Director: Taylor Sheridan Starring: Jeremy Renner, Elizabeth Olsen, Gil Birmingham, Graham Greene Running Time: 111 minutes
It would maybe be unfair to say that Wind River, the directorial debut of Sicario and Hell or High Water writer Taylor Sheridan, has bad intentions. A title card shown in the film’s final moments, which damningly reveals that the FBI does not keep statistics on missing Native American women, whose numbers remain unknown, aims to highlight the dismissive treatment of Native Americans by the US government. Which is probably evidence that the intentions here are good, but we all know where paths paved with good intentions tend to lead. Wind River occasionally taps into the same weary, dying heart of America melancholy that made Hell or High Water one of last year’s best films, but it’s difficult not to see its story as using the death of a young Native American woman to explore the pain and emotional redemption of Jeremy Renner, rather than the victims the film positions itself as having sympathy for. What this film wants to take a look at is certainly worth seeing it, but this is a story about a murdered Native American woman that looks down on women and sidelines Native Americans.
First shown dutifully hunting on a reservation in Wyoming, Renner plays Cory Lambert, an agent of the U.S. Fish and Wildlife Service and a committed father of a family that has been torn apart. Lambert is the kind of strong, mostly silent that type male filmmakers are so often drawn to, the kind whose face might literally crack if it smiled, worn down by the weight of the dead woman in his tragic backstory. Out in the snow, Lambert discovers the remains of Natalie Hanson, a young woman from the reservation. Elizabeth Olsen makes her way to the mountains to investigate on behalf of the FBI, but she needn’t have bothered, Lambert is on the case, examining tracks the way only a movie character who has somberly danced with wolves can. Renner, and Graham Greene playing local law enforcement, consistently condescend to Agent Olsen, but she’s set up for a fall by a script that doesn’t respect her character (she doesn’t even bring a jacket to snow-covered Wyoming) and a camera that briefly but typically leers at her. We know next to nothing about Jade Banner; like what her home life is like or why she joined the FBI. But we do know what kind of underwear she wears.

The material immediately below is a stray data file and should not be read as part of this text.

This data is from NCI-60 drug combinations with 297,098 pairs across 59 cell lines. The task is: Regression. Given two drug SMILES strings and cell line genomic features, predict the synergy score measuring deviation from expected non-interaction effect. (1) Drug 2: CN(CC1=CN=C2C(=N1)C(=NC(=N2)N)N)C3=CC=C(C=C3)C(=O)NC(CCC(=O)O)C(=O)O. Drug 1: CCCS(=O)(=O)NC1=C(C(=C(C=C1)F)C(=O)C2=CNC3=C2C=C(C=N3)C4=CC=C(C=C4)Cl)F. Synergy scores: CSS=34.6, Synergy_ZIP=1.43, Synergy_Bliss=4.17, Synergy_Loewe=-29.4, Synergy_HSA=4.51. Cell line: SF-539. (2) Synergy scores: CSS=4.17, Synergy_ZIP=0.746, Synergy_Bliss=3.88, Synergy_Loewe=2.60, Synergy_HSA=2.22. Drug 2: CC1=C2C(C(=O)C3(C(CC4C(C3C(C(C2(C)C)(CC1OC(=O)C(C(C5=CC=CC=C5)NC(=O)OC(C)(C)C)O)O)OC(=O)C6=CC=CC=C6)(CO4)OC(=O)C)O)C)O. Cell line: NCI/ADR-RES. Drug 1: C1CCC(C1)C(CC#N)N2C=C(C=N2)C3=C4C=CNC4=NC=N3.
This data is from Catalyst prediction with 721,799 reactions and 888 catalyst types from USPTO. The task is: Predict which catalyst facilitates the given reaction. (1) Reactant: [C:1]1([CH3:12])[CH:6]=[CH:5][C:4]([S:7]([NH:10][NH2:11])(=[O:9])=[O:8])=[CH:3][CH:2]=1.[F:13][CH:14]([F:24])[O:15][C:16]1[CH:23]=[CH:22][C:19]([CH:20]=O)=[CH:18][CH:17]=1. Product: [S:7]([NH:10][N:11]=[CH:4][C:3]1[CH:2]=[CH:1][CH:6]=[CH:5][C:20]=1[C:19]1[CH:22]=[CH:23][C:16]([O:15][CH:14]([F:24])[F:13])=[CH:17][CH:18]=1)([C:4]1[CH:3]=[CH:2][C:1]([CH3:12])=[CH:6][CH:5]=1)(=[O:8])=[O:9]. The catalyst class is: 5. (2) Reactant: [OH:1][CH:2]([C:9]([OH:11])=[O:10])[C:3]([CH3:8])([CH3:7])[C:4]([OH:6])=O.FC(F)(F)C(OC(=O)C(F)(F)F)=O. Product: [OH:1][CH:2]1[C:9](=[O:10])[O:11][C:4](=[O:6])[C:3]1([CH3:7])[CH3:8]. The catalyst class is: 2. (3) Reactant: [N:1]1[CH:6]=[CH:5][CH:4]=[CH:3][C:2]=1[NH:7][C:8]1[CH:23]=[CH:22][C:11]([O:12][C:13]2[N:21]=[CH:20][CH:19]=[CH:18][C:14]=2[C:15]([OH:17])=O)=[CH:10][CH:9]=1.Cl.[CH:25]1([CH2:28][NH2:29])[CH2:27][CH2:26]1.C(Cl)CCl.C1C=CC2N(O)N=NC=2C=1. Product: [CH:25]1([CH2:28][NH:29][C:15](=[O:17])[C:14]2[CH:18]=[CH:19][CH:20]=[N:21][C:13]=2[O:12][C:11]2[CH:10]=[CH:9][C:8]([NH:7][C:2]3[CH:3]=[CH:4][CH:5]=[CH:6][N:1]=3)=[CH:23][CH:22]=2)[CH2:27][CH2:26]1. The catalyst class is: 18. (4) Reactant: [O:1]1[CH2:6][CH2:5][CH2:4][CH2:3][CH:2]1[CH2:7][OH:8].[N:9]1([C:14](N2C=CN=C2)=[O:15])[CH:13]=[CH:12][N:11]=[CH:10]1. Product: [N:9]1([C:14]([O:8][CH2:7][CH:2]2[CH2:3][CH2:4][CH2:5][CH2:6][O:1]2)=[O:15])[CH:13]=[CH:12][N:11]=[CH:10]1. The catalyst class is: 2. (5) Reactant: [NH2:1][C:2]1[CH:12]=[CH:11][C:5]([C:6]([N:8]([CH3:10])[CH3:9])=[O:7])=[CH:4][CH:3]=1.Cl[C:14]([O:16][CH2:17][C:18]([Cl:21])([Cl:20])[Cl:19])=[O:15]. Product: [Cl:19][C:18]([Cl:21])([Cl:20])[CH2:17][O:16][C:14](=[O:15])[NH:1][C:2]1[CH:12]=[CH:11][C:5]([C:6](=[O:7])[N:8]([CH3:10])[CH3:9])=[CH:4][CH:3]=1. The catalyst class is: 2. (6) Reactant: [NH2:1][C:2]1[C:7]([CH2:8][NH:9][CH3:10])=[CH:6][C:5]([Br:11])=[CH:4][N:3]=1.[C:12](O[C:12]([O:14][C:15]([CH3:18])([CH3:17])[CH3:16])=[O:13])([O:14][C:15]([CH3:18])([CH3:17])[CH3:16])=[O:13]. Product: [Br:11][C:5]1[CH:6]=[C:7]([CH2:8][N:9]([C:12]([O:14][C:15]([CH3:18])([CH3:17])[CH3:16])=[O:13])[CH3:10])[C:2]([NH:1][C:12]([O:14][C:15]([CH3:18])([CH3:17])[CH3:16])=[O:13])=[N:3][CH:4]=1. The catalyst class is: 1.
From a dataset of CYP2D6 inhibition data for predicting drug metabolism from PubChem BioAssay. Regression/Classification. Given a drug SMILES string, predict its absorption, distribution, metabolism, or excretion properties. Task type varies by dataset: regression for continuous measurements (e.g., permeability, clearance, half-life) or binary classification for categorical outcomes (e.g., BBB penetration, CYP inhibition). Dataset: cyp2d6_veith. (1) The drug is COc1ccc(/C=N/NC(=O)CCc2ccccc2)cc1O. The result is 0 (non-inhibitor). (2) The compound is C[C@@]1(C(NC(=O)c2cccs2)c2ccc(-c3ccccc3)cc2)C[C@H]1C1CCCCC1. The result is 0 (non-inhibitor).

Finding out what happened to Natalie, something that Cory Lambert is much better at than the trained professional, is the leading man’s attempt to find some peace with a similar tragedy in his past. Gil Bermingham, playing the girl’s father, wants the same thing that Renner’s character wants, but is happy to stand aside and leave it to the Movie Star to get it done. His grief and the mother’s grief, exist to provide flavour to a relatively straightforward murder mystery rather than as something for the film to explore itself. Even for those who don’t find this sidelining problematic, that final title card is poor storytelling, as it does not cap off the story the film actually told, which is about Cory Lambert, not Natalie Morris or the parents left behind by her cruel murder. Bermingham is fantastic with the little he’s actually given, sagging like a truly broken man. For he and his wife, their culture is fading, their people an economic and social afterthought and their future has been violently taken away from them. Where can they go from here? Does the revenge the white leads get on their behalf even mean anything? That’s perhaps a hard question to answer, so Wind River provides poorly staged shoot outs instead.
Understandably, Taylor Sheridan adopts a similar visual style to the directors he has worked with in the past, with plenty of appropriately cold wide shots of the mountain snow. The action though, lacks coherence, when so many of the actors are dressed the same and are against the same backdrop it all blurs together. He does show skill behind the camera in the film’s best sequence, revealing Morris and her boyfriend (a warm and welcome interjection by Jon Bernthal) enjoying a brief bliss before the gruesome and disorienting interruption by their killers. The villains, like too much of the film, are one-note. Easy for the protagonists to find and take out, easy for the audience to hate, over the top and empty. There is plenty of skill in Wind River. It’s well shot and it’s without question well acted. Certainly the film can evoke sadness. But this is the sadness one might feel watching a funeral procession pass them, responsive rather than reflexive and the film does not realise that is has that perspective problem. This isn’t Wind River‘s funeral. This isn’t Jeremy Renner’s tragedy. Some might argue that this film does not get made with Gil Bermingham on the poster instead of two Avengers, but when the priorities are this jumbled and the wrong people in the story are being alternatively patronised and back-patted, really, why bother?(2 / 5)